Get / Become Used to
This expression has the same meaning but it focuses on the process of becoming accustomed to something. Here are two examples:
- It took John a long time to get used to living by himself. (or become used to living)
- Lisa is getting used to Canadian winters. (or is becoming used to)
In these sentences, the verbs get and become have the same meaning. The first example describes how long it took John to feel comfortable and get accustomed to living by himself. He probably had been living with his family for a long time, so when he moved into his his own apartment, the situation wasn’t normal for him. It took some time before the situation felt normal; it took him some time to get used to his new life. The focus here is on becoming (or getting) used to something.
The second example is also about the process of becoming accustomed. Lisa is not used to Canadian winters, but she is getting close. She is becoming used to them. The verb tense is in the present progressive because it is describing an action happening now — now she is in the process of getting accustomed to it.
Exercises on Used to | Be Used to | Get/Become Used to
Do you think you understand? Let’s see! Try these exercises.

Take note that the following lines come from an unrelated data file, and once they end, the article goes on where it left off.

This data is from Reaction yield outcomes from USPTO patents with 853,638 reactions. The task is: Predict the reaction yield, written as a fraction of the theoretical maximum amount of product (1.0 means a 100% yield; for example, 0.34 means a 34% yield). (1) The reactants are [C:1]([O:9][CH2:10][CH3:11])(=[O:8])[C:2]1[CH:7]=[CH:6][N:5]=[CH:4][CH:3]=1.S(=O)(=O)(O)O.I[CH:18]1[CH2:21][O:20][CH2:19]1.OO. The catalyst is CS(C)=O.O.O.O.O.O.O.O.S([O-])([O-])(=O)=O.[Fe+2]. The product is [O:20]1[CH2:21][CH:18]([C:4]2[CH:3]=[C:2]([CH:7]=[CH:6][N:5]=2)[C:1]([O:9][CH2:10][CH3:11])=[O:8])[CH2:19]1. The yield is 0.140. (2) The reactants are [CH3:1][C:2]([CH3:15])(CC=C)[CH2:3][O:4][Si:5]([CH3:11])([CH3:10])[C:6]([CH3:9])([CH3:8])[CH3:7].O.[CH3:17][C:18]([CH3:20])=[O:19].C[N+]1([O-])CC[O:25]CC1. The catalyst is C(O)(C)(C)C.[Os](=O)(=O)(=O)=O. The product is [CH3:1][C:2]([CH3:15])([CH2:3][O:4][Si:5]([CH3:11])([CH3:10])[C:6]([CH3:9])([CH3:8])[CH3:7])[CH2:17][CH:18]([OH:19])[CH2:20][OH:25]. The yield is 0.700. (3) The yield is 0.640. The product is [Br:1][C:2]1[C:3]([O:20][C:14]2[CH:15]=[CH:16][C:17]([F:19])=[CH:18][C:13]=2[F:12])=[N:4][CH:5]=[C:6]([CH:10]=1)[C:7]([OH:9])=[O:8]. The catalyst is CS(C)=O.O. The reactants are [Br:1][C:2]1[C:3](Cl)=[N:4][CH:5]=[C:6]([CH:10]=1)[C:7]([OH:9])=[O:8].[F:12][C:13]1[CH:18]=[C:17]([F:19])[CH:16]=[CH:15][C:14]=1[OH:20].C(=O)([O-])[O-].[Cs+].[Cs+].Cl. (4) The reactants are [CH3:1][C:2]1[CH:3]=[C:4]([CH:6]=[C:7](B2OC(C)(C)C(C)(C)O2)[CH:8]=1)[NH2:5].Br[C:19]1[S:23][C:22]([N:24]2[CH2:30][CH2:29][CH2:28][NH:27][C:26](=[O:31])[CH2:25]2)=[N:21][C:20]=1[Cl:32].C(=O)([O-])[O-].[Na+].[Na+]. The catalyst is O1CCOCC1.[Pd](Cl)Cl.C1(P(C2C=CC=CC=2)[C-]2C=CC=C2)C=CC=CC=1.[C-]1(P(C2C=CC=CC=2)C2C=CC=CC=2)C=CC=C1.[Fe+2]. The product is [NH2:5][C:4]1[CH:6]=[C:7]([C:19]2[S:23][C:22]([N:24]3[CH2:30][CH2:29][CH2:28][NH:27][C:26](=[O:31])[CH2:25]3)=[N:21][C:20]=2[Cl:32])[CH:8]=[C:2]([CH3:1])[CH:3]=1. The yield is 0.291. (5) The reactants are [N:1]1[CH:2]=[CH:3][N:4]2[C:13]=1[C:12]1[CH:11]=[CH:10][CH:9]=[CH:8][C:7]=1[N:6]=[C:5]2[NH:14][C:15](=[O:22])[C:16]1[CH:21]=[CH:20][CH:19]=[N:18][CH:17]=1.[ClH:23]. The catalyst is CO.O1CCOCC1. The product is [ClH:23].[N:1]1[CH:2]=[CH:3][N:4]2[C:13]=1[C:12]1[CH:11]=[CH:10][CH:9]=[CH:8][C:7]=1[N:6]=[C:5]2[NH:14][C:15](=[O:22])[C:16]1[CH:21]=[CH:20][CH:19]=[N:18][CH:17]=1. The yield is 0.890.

Exercise #1 – Select the Correct Answer
- I live in the city of Toronto.I have also lived in Tokyo and London. I in cities. When I lived in Tokyo, I a lot of fish. I don’t anymore though because there isn’t a lot of fresh seafood in Toronto.
- When I moved to London, I the British accent. It took me about half a year to it. Now I like the British accent, even though I it.
- Roger an English teacher, but now he is a computer programmer. When he first started his new job, he his boss because he was always angry. It took him a while to him. Now, Roger likes him.
Exercise #2 – Fill in the blanks with used to, be used to, or get/become used to
Note: remember to write the verb and conjugate it.
- In the past, Paola’s English (be) worse. Now it’s much better.
- I (not/enjoy) studying when I was a child. Now I do.
- I (drive) in on snowy roads. I have done it for many years.
- People (communicate) more face to face in the past.
- Many seniors (not/use) cellphones. They don’t have experience.
- John is not comfortable with his new job yet, but he is slowly it.
Exercise #3 – Fill in the blanks with used to, be used to, or get/become used to
- My children (stay) up late. I let them do it every night.
- Tina (be) nice. Now she’s not very friendly.
- Australians (drive) on the other side of the road, so when they travel to North America, they might get confused.
- People (not/need) a helmet to ride a bicycle until the city passed a new law last year.
- It took Lisa a few months to (live) with her boyfriend.
- When John visited Saudi Arabia, it was very hot. He the heat, so it was hard for him.
I hope this was helpful. It may take a while to become used to these grammar patterns. If you have any questions, please leave a comment below.
- Pair Work Activity: Use to / Be Used to / Get Used to (for teachers)
- The Difference: Other and Another
- The Difference: So and Such
- The Difference: So and Too
- The Difference: Wish and Hope
– Matthew Barton (copyright / Creator of Englishcurrent.com